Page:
mitch at netside.net
Thu May 24 18:05:16 UTC 2001
On Thu, 24 May 2001, Dave Rand wrote:
> The MAPS RSS(sm) is a list of open relays *which have been abused*. These
> are sites which have been reported to MAPS as open relays, and have spam
> samples. Once the spam has been verified, a test is performed to verify
> that the site is, indeed, an open relay. If a sample message is accepted,
> and then returned by the site as a relay, the host is listed. Removal from
> the RSS requires that the host no longer relays. Automated probes are never
> done - a human must request the test, and spam must be available. Because
> of the very large number of hosts listed (around 100,000 as I write this),
> it's generally used in DNS mode only. It's pretty easy to get a host which
> is an open relay that has transmitted spam onto the list. Between 100 and
> 1,500 hosts per day are added, and hundreds per day are taken off (as soon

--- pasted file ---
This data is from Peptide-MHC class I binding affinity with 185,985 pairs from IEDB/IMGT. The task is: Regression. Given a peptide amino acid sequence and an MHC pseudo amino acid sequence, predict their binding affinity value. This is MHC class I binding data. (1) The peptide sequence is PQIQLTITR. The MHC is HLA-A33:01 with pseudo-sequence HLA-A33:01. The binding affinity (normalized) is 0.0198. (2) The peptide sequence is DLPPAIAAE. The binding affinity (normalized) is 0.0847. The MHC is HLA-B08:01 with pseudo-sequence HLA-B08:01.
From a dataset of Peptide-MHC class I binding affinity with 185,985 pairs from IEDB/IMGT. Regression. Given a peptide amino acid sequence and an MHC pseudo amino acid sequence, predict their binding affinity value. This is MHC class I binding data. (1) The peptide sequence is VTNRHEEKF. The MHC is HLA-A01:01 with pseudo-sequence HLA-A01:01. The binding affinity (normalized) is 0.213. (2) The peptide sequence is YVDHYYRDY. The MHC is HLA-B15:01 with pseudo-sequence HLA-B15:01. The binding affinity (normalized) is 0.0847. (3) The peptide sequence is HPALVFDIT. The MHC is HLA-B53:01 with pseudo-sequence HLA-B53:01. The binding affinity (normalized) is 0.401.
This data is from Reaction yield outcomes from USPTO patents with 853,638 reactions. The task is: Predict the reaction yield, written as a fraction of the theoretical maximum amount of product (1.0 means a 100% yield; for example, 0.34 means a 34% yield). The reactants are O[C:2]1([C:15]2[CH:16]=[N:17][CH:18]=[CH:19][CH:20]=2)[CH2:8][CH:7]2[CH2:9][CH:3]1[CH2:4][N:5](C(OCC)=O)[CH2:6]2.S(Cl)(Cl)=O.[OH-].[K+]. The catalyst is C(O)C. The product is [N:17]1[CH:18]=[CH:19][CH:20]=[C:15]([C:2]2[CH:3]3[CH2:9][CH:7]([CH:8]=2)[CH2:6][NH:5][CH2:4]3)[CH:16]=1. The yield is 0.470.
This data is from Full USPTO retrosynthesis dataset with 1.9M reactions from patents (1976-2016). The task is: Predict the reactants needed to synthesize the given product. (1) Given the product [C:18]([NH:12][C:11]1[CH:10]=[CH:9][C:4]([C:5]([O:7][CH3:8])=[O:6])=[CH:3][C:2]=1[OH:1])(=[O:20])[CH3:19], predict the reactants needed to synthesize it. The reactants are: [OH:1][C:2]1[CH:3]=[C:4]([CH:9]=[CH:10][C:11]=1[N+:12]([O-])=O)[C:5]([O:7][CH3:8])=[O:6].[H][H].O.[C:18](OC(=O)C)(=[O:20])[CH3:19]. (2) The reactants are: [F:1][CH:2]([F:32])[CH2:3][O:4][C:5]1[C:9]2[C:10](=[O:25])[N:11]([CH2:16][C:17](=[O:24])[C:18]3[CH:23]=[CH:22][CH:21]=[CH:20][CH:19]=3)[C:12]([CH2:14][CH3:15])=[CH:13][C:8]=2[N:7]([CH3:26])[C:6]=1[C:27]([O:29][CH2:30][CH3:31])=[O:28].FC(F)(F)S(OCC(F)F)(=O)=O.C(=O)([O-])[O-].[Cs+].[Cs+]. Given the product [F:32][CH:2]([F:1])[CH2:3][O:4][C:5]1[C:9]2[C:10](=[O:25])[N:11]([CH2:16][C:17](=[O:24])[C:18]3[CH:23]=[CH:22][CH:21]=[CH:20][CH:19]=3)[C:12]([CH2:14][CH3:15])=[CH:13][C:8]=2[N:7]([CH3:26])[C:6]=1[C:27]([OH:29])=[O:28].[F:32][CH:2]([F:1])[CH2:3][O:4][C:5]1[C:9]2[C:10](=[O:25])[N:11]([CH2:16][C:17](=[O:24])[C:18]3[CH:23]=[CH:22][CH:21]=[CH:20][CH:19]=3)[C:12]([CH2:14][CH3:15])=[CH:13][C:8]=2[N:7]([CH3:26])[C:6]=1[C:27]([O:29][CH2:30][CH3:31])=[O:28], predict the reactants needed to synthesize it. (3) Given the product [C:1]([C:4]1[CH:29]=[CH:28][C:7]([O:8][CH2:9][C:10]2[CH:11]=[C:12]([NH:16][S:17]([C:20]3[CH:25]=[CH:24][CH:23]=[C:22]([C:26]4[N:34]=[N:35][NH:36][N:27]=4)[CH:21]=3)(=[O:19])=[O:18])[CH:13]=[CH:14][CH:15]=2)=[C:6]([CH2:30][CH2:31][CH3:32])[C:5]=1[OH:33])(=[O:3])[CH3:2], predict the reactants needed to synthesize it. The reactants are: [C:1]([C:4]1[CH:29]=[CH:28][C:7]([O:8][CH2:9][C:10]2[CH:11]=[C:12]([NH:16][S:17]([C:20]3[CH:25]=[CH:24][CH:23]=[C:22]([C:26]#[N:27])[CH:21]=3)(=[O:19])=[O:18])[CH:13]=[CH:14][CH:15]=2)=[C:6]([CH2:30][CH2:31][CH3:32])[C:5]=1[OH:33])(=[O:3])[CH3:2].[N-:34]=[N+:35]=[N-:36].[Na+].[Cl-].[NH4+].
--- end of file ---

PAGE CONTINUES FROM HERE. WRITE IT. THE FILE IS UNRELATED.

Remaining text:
> as they let MAPS know that the relay has been closed).
Very interesting statistics. It gives you a clear picture of the magnitude
of the squeeze. Now I understand why such heavy hammer was needed at the
helm full-time. Supposing that 100,000 server owners plus those forcibly
're-educated' get together and do something about it, like scream, or jump
of a 12 inch stool, or donate $10 each, would they be able to shake Dave
off his high horse? How about if they also rally their users that were
suddenly cut off?
The collateral damage in blocking 100,000 hosts is simply unacceptable.
Especially because there are only a few hundred die-hard professional
spammers that need to be rooted out, and the problem diminishes, or at
least becomes manageable in another way. As an ISP, I have yet to see
a list of black sheep compiled consisting of individuals, spam companies,
or credit cards used to defraud that should not be subscribed. Banks
share such information, why can't ISPs?
No matter how noble the cause, the methods are wrong. In all the debate,
it was perhaps lost that no viable technological solution to roaming,
meaning one that is happily accepted by the end user, exists yet. And
please don't mention SMTP Auth, it's not perfected yet.
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